Following up on a promise made Saturday in his weekly address, President Barack Obama issued a presidential memorandum Monday to grant relief for student loan borrowers.
More people will be covered by a provision that limits loan payments to 10 percent of monthly income. He also asked the Senate to develop and pass more sweeping legislation on the issue.
Flanked by student loan borrowers at the White House, Obama said the rising costs of college have left America’s middle class feeling trapped. He said this memorandum could help an additional 5 million borrowers lower their monthly payments.
“I’m only here because this country gave me a chance through education,” Obama said. “We are here today because we believe that in America, no hardworking young person should be priced out of a higher education.”
Obama wrote in his autobiography that he and first lady Michelle Obama found their student loans onerous in the early years of their married life. Both came from families of modest means and both went to expensive Ivy League colleges.
An existing repayment plan Obama announced in 2010 lets borrowers pay no more than 10 percent of their monthly income in payments, but is only available for those who started borrowing after October 2007. Obama’s memo expands that program by opening it to those who borrowed anytime in the past.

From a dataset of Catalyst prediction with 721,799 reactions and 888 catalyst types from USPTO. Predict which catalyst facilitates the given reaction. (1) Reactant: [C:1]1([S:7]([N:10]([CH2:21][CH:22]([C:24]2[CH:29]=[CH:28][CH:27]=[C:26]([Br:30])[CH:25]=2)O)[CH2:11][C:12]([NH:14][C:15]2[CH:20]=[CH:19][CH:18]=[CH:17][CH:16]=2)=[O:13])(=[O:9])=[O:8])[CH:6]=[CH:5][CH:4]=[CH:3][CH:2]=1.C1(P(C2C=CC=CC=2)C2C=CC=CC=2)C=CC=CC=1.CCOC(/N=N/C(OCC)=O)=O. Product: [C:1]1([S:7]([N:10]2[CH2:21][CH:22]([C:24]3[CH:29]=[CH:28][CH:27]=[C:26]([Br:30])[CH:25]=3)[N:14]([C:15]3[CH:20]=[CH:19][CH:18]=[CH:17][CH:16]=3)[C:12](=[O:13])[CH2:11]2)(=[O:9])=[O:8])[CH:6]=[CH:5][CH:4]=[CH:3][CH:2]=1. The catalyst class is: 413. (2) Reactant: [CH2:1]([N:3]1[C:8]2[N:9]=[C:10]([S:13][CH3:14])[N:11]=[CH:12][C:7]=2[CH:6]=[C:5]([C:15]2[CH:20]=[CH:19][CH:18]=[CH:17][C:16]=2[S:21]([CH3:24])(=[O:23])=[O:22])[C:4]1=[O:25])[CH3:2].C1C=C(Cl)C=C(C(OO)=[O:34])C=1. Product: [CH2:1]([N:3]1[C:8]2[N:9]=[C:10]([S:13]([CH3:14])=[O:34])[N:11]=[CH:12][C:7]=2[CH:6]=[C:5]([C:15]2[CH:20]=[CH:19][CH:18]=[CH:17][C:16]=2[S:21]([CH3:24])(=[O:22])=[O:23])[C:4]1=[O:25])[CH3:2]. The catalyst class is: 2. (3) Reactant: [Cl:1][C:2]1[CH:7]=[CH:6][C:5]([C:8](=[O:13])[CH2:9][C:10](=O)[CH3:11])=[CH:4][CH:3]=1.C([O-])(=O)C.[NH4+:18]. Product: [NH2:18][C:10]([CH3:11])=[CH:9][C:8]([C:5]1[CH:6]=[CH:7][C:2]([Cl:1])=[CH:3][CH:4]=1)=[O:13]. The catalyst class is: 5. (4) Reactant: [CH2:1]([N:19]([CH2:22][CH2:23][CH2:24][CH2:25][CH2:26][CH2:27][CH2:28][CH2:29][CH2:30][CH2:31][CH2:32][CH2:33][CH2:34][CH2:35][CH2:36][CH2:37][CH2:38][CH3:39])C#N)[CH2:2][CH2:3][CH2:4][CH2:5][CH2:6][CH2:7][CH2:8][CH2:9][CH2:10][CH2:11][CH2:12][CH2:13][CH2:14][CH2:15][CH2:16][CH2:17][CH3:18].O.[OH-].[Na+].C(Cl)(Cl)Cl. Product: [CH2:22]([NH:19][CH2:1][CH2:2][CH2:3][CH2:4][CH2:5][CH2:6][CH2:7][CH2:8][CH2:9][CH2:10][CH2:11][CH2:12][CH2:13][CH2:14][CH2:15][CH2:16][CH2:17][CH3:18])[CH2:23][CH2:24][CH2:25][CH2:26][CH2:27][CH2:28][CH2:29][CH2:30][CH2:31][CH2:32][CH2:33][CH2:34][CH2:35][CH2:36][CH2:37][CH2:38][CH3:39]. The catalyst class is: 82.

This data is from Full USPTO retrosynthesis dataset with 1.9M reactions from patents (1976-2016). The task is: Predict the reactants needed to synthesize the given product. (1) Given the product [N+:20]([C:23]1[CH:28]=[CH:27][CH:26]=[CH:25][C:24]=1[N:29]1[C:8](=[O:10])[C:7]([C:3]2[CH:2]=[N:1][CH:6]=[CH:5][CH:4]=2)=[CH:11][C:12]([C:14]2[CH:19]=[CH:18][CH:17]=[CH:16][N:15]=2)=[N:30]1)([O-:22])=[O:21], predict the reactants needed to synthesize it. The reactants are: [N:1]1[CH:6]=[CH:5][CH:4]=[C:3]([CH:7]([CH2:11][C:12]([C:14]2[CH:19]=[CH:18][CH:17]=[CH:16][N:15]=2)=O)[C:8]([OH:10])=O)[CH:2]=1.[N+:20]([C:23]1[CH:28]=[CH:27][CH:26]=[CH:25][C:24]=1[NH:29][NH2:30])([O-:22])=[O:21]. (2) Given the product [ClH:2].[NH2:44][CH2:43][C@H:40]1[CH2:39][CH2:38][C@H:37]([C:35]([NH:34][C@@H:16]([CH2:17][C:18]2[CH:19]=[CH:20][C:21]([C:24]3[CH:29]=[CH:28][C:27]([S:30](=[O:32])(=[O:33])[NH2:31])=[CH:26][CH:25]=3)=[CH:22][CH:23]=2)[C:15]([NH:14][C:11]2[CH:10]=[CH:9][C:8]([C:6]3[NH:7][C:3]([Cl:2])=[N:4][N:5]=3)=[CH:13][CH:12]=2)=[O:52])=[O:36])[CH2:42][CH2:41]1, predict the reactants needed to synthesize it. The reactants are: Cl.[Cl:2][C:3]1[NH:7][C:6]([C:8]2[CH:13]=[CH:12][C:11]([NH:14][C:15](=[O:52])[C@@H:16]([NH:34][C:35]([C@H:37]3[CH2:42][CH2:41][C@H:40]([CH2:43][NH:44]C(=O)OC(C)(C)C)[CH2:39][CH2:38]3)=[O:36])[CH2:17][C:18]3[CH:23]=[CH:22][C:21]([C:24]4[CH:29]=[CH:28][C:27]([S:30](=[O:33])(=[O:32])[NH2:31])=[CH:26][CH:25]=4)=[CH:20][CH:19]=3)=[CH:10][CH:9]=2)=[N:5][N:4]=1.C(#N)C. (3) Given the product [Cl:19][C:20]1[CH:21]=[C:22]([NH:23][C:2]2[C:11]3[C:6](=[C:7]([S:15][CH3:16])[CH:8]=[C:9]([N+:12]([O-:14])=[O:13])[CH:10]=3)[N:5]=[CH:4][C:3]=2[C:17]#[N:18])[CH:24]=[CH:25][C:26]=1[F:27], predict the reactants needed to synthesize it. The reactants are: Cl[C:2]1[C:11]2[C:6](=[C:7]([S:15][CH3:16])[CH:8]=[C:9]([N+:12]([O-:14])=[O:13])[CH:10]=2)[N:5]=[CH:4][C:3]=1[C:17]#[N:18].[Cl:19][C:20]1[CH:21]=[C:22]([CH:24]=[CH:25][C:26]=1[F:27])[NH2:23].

“It’s going to make progress, but not enough,” Obama said. “We need more.”
One of the administration’s goals to prevent those who borrowed for college from making late payments or defaulting on loans.
“The challenges of managing student loan debt can lead some borrowers to fall behind on their loan payments and in some cases even default on their debt obligation, with such consequences as a damaged credit rating, losing their tax refund, or garnished wages. Because credit ratings are increasingly scrutinized in making employment offers, financing a home, or even opening a bank account, a damaged credit rating can further reduce borrowers’ ability to repay their loans,” it said in a White House statement.
To that end, Obama used the East Room appearance to endorse legislation that would let college graduates with heavy debts refinance their loans.
The bill’s chief advocate, Democratic Sen. Elizabeth Warren of Massachusetts, joined a half-dozen other Democratic lawmakers as Obama urged Congress to pass the bill.
“This should be a no-brainer,” Obama said.
The Senate is expected to debate the legislation next week, but it faces significant opposition from Republicans, who disagree with the Democrats’ plan for how to pay for it.
No Republicans voted for the original 2010 legislation that altered the way student loans are structured. At the time, Senate Minority Leader Mitch McConnell said in a statement, “There’s no reason the president should be holding campaign-style events to bash Republicans for supposedly opposing him on student loan reform, when we are in agreement on the need for a permanent reform, when the plan we have put forward is pretty similar to his own.”
The Associated Press contributed to this report.